Labour MPs side with Tory government against Corbyn on war and repression

By Robert Stevens
19 November 2015

Labour Party leader Jeremy Corbyn was subjected to an extraordinary attack by senior members of his own party on Tuesday in connection with the Conservative government’s policy authorising police to “shoot to kill” as well as the Paris terror attacks and the Syrian war.

Opening a debate in parliament, Tory Prime Minister David Cameron made a statement on the Paris terror attacks and the recent G20 summit in which he called for support for the sweeping police operations put in place in the UK.

One Labour MP, Ian Austin, previously the parliamentary private secretary to former party leader and prime minister Gordon Brown, stared at Corbyn as he solidarised himself with Cameron, saying, “I agree with everything the prime minister said about Syria and about terrorism.”

In comments aimed explicitly at Corbyn, he added, “Those that say Paris is reaping the whirlwind of Western policy or who want to say Britain’s foreign policy has increased, not diminished, the risks to our own national security are not just absolving the terrorists of responsibility, but risk fuelling the sense of grievance and resentment which can develop into extremism and terrorism.”

Corbyn’s shadow Europe minister, Pat McFadden, continued the attack by inviting hostile comment from Cameron, saying, “Can I ask the prime minister to reject the view that sees terrorist acts as always being a response or a reaction to what we in the West do?

“Does he agree with me that such an approach risks infantilising the terrorists and treating them as children, when the truth is they are adults entirely responsible for what they do?”

One of the acolytes of former Labour Prime Minister Tony Blair who refused to serve in Corbyn’s shadow cabinet, Emma Reynolds, continued the assault, stating, “Full responsibility for the attacks in Paris lies solely with the terrorists and any attempt by any organisation to somehow blame the West or France’s military intervention in Syria is not only wrong, disgraceful, but also should be condemned.”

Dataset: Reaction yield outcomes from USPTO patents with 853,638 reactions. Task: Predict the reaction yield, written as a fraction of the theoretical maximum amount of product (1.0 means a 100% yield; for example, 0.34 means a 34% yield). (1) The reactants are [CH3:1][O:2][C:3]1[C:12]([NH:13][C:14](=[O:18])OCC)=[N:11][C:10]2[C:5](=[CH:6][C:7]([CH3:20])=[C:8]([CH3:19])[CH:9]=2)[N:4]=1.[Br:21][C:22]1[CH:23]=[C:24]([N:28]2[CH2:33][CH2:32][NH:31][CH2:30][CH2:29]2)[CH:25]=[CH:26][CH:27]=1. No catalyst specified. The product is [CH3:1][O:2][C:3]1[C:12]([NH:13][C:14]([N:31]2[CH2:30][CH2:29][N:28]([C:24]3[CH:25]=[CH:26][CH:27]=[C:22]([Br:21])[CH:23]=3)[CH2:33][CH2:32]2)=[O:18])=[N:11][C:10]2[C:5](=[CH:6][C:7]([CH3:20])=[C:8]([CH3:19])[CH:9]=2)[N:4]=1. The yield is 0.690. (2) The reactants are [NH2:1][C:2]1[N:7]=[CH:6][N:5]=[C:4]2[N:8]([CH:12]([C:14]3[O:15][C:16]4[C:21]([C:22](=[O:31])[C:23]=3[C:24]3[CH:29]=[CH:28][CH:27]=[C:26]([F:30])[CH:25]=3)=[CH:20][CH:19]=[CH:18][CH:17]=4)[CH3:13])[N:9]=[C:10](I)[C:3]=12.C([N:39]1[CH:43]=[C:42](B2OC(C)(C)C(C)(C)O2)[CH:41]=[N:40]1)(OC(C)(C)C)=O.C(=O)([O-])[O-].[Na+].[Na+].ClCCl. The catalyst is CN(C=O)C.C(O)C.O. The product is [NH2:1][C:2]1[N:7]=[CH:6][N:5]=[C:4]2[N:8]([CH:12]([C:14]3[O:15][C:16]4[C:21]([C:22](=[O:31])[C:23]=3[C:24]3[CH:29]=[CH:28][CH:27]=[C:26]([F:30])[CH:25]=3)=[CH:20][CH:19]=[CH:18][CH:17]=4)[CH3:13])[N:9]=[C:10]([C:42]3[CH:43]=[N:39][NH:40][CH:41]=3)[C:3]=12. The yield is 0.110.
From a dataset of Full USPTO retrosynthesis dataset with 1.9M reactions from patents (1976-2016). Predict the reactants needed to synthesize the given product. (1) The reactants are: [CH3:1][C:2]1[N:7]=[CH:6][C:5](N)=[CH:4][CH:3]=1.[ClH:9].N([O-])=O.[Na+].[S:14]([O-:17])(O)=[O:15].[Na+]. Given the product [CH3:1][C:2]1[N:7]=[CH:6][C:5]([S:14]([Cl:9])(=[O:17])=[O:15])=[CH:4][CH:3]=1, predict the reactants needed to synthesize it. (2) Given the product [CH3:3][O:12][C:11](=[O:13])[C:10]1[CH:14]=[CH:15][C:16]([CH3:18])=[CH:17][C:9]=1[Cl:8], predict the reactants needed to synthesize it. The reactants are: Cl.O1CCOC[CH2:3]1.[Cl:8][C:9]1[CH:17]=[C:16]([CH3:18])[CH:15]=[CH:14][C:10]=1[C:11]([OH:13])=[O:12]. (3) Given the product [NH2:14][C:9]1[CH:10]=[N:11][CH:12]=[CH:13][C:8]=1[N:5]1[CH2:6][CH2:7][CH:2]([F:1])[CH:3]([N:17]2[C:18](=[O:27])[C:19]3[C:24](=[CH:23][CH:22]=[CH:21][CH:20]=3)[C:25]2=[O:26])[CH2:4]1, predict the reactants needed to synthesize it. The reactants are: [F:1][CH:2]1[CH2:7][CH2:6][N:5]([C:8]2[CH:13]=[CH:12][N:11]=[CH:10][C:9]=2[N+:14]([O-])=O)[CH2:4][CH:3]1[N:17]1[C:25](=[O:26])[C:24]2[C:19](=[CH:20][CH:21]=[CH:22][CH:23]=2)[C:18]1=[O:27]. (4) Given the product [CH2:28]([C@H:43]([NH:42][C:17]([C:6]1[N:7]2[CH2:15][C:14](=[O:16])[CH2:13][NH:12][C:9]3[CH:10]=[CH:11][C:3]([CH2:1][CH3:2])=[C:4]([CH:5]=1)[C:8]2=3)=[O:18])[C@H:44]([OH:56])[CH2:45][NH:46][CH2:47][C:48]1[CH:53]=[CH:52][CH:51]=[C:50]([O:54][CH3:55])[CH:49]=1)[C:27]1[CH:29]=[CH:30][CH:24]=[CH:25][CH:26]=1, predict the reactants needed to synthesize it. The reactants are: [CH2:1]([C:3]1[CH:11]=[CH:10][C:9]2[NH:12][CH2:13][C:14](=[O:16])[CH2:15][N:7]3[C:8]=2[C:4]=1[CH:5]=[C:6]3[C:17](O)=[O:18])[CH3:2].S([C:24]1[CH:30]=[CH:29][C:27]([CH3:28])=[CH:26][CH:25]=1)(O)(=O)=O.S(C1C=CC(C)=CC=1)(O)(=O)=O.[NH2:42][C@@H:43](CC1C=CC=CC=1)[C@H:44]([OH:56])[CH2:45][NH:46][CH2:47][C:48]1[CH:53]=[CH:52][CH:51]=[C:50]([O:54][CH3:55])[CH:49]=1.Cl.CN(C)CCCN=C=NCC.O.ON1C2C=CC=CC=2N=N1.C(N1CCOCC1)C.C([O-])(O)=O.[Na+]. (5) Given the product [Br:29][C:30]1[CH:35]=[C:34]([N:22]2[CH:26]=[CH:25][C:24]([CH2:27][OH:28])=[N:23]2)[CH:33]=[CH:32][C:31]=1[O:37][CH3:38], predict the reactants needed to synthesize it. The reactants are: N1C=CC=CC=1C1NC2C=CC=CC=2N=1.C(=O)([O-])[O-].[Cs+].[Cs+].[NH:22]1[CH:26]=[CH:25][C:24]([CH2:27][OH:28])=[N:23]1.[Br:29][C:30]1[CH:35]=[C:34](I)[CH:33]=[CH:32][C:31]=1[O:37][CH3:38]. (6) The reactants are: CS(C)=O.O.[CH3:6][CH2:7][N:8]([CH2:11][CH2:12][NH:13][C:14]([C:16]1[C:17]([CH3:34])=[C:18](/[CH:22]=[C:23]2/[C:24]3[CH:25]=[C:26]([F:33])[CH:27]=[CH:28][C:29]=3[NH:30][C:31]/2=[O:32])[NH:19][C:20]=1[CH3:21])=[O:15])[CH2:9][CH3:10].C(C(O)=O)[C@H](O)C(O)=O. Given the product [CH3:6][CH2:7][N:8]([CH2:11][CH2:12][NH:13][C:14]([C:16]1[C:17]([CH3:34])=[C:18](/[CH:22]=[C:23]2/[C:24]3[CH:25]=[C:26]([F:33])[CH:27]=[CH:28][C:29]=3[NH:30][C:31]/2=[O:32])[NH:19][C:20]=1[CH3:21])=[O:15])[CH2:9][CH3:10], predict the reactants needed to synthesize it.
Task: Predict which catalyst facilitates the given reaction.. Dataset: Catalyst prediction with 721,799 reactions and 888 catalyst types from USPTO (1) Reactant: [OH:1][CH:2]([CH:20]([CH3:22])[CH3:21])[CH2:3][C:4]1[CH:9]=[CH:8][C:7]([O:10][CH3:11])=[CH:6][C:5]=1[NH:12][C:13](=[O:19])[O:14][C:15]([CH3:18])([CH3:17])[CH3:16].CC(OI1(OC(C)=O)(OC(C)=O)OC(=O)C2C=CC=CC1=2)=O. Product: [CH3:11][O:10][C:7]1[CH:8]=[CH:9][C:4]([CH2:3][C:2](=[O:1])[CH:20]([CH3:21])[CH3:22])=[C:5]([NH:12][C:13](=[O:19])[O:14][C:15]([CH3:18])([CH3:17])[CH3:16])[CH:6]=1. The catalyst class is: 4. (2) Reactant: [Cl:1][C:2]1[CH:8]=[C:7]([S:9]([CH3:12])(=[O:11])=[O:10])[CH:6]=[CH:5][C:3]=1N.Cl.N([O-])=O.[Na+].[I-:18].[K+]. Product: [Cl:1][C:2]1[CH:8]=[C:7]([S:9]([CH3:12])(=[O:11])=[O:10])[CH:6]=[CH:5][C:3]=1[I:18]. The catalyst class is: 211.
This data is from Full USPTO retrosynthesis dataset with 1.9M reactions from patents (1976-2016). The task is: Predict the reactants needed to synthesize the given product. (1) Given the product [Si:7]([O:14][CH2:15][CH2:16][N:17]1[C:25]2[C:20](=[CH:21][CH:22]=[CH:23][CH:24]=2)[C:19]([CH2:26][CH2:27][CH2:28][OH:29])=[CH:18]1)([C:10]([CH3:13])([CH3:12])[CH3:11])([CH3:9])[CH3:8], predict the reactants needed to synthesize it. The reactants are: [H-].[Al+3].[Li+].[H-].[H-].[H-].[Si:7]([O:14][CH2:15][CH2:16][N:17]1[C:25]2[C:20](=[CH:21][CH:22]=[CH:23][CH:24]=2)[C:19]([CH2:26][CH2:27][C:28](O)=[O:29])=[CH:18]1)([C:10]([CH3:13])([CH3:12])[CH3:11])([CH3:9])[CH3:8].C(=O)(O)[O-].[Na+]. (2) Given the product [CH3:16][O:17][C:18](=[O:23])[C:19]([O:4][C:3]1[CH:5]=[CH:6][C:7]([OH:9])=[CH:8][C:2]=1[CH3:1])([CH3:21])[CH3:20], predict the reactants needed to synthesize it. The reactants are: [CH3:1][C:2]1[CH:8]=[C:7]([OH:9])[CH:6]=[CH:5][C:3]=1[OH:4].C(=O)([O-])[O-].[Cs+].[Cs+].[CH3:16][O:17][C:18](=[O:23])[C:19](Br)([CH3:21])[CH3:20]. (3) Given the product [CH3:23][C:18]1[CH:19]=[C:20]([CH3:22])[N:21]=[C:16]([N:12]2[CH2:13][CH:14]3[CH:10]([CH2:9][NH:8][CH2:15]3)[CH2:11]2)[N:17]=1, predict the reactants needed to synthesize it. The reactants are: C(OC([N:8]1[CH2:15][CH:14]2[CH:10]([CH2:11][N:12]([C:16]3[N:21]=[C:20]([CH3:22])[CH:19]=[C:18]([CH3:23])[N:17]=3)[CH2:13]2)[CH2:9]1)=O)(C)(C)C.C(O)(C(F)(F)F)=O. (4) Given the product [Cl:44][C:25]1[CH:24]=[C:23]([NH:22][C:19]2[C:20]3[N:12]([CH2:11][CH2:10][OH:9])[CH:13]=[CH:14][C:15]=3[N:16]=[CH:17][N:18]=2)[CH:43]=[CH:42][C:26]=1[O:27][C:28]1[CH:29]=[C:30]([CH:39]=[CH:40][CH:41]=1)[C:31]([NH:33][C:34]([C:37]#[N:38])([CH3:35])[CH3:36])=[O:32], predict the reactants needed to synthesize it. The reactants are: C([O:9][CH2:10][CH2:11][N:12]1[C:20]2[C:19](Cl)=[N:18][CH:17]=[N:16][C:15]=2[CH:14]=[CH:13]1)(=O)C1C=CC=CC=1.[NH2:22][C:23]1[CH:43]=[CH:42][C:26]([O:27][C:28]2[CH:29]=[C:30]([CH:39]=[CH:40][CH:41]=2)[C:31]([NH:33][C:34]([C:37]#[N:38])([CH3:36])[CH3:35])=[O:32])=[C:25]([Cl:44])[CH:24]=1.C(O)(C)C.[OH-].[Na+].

Chris Leslie, the former shadow chancellor, said, “The prime minister is right,” adding, “Shouldn’t it be immediately obvious to everyone that the police need the full and necessary powers, including the proportionate use of lethal force if needs be, to keep our communities safe?”

The attacks on Corbyn took place despite the fact that he had backed down from criticising the warmongering foreign policies of successive British governments and their responsibility for the rise of the Islamic State (ISIS) and other terrorist movements.

On Saturday, Corbyn abandoned plans to make a speech in which he was to have said: “For the past 14 years, Britain has been at the centre of a succession of disastrous wars that have brought devastation to large parts of the wider Middle East. They have increased, not diminished, the threats to our own national security in the process.”

Instead, he held discussions on the events in Paris with the shadow cabinet and, as a privy counsellor, was given a national security briefing by Downing Street officials. In response to his retreat, his right-wing opponents in the Labour leadership went on the offensive.

At Monday evening’s weekly meeting of the Parliamentary Labour Party, a number of MPs lined up to denounce Corbyn over his declared opposition to the government’s “shoot to kill” policy. Earlier in the day, a BBC journalist asked Corbyn if he would support a police “shoot to kill” operation if an attack similar to Paris took place in Britain. He replied that he was not “happy with the shoot-to-kill policy in general,” adding, “I think that is quite dangerous and I think it can often be counterproductive.” Corbyn also reiterated that he was opposed to UK air strikes in Syria.